Usually in viral infections because viral DNA polymerases are tens to hundreds times more likely to incorporate nonfunctional nucleotides into nucleic acids than are host polymerase enzymes.
Which antimicrobial drugs involved in nucleic acid synthesis are active against prokaryotic DNA specifically?

how do they work?
quinolones and fluoroquinalones

they inhibit DNA gyrase
True or False

Rifampin is more toxic to prokaryotes
Rifampin is used primarily against ____ and functions to ____.
mycobacterium tuberculosis

inhibit nucleic acid synthesis
_____ is used to treat leprosy and functions to ____.

inhibit nucleic acid synthesis
____ and ____ is used to treat against protozoans and functions by _____.
pentamidine and propamidine isethionate

inhibiting nucleic acid synthesis
What's a major downfall of useing monoclonal antibodies?
You must administer it BEFORE the infection.
What can you use to block viral attachment?
sugar or peptide analogs of either receptor or attachement proteins
____ and ___ are examples of attachment analogs.
arildone and pleconaril

(against polioviruses and cold viruses)
Why aren't most chemcials effective in treating disease>
1. may be toxic to humans
2. expensive
3. produced in minute quantities
4. lack potency
List some characteristics of an ideas antimicrobial agent
1. readily available
2. inexpensice
3. chemically stable
4. easily administered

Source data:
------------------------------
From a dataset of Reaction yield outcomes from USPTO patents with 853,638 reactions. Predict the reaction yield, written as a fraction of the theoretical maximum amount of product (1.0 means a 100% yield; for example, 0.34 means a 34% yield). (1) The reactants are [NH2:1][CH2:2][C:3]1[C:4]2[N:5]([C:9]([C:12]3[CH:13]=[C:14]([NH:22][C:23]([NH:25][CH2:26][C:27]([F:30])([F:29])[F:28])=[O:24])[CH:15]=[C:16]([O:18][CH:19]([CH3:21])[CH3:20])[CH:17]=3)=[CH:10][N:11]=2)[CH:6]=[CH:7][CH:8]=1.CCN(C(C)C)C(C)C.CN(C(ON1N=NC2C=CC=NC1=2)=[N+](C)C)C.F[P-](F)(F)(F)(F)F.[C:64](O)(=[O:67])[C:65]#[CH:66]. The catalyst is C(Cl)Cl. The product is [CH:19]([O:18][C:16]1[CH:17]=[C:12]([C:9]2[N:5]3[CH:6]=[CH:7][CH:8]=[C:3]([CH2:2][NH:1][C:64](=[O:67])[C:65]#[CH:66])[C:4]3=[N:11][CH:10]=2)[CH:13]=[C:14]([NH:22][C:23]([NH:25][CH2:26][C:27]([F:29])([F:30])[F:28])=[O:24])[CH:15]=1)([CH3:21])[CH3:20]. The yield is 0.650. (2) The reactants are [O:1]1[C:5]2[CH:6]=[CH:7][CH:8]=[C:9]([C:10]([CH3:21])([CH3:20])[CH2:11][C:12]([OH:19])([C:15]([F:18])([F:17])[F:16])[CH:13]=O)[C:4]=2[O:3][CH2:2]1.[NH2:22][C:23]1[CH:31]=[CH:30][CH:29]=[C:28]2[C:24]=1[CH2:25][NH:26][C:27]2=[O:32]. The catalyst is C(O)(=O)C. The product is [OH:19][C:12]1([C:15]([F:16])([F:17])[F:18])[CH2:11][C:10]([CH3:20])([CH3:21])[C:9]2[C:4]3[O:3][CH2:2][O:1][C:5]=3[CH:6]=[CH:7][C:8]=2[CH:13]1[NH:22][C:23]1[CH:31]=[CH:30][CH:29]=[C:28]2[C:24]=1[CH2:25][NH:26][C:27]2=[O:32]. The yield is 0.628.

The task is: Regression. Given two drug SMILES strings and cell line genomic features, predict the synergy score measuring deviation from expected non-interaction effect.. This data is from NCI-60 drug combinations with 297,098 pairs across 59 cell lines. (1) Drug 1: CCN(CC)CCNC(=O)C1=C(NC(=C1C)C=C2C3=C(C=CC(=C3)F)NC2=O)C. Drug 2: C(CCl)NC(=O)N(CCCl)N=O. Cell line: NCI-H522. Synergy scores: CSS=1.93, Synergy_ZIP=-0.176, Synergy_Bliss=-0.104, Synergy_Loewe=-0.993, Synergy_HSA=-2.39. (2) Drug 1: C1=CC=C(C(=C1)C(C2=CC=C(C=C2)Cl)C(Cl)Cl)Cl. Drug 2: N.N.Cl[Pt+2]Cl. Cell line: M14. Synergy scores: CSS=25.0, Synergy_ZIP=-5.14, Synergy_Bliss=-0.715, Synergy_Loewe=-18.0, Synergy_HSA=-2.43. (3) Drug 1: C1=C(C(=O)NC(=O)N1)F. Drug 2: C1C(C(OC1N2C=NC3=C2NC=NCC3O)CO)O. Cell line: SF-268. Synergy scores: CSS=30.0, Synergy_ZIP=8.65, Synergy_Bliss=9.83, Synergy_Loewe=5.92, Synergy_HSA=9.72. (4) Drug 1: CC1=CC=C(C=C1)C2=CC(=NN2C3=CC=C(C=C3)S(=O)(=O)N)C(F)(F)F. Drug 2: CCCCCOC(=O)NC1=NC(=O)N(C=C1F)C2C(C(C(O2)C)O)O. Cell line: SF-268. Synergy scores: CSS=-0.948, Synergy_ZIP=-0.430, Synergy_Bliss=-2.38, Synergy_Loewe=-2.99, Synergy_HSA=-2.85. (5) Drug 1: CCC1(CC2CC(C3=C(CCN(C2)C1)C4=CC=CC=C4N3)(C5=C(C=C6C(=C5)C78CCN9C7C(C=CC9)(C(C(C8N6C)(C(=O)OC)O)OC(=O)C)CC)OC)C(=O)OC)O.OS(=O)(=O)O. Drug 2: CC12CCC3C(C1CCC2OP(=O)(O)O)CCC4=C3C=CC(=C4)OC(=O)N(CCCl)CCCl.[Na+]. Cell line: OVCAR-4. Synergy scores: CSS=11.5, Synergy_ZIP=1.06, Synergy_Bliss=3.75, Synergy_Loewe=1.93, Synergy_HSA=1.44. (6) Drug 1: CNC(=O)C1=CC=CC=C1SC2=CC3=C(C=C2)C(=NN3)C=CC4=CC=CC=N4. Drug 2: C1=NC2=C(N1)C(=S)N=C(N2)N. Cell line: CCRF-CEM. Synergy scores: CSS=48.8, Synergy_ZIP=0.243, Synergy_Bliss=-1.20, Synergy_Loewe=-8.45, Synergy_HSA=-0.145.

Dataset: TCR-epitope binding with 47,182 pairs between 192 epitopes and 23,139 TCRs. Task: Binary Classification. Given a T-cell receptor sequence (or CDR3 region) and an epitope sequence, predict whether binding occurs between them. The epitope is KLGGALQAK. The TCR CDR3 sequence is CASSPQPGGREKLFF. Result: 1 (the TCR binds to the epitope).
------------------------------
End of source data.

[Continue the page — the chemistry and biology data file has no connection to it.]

5. nontoxic and nonallergenic
6. selectively toxic against a wide range of pathogens
____ is defined as the number of different kinds of pathogens a drug acts against.
Spectrum of action
Give an example of some broad spectrium drugs
erythrimycin, tetracyline, sulfonamides
What's a downfall to using broad spectrum antibiotics?
superinfection - happens because killing normal microbiota reduces microbial antagonism
List some methods used to test efficacy.
Diffusion susceptability test, minimum inhibitory concentration test, minimum bactericidal concentration test
What are you looking for in a diffusion susceptibility (aka Kirby Bauer)___test?
zone of inhibition
Diffusion susceptibilty tests enable scientists to classift pathogens as ____, ___, or ____ to each drug.
susceptible, intermediate, or resistant
_____ is the smallest amount of the drug that will inhibit growth and reproduction of a pathogen.
Minimum inhibitory concentration
what test determines minimum inhibitory concertation and combines aspects of MIC test and a diffusion susceptibility test?
E test
_____ is the lowest concentration of drug for which no growth occurs in subcultures
minimum bactericidal concentration.
What are the three main categories of side effects?
Toxicity, allergies, and disruption of normal microbiota
How do cells acquire resistance?
Through mutations of chromosomal genes or by acquiring r plasmids via transformation, transduction, or conjugation
What are some mechanisms of resistance
resistant bacteria may produce an enzyme that destroys or deactivates the drug (ex. beta lactamases), may slow or prevent the entry of the drug into the cell, may alter the receptor of the drug, may alter metabolic chemistry, may pump drug out of the cell before drug can act
Multiple drug resistant pathogens are resistant to ___ or more types of antimicrobials
Give examples of multiple drug resistant pathogens
staphylococcus, streptococcus, enterococcus, pseudomonas, mycobacterium